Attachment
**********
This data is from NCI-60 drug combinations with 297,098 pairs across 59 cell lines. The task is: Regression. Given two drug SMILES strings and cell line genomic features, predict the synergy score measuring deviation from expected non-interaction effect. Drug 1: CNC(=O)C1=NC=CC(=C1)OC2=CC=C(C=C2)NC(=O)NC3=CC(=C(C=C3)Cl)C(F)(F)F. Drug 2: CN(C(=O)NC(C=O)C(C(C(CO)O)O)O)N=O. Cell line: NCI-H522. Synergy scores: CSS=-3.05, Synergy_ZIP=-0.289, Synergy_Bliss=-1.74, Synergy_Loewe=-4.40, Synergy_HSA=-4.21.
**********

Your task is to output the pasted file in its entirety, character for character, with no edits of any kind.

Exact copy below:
This data is from NCI-60 drug combinations with 297,098 pairs across 59 cell lines. The task is: Regression. Given two drug SMILES strings and cell line genomic features, predict the synergy score measuring deviation from expected non-interaction effect. Drug 1: CNC(=O)C1=NC=CC(=C1)OC2=CC=C(C=C2)NC(=O)NC3=CC(=C(C=C3)Cl)C(F)(F)F. Drug 2: CN(C(=O)NC(C=O)C(C(C(CO)O)O)O)N=O. Cell line: NCI-H522. Synergy scores: CSS=-3.05, Synergy_ZIP=-0.289, Synergy_Bliss=-1.74, Synergy_Loewe=-4.40, Synergy_HSA=-4.21.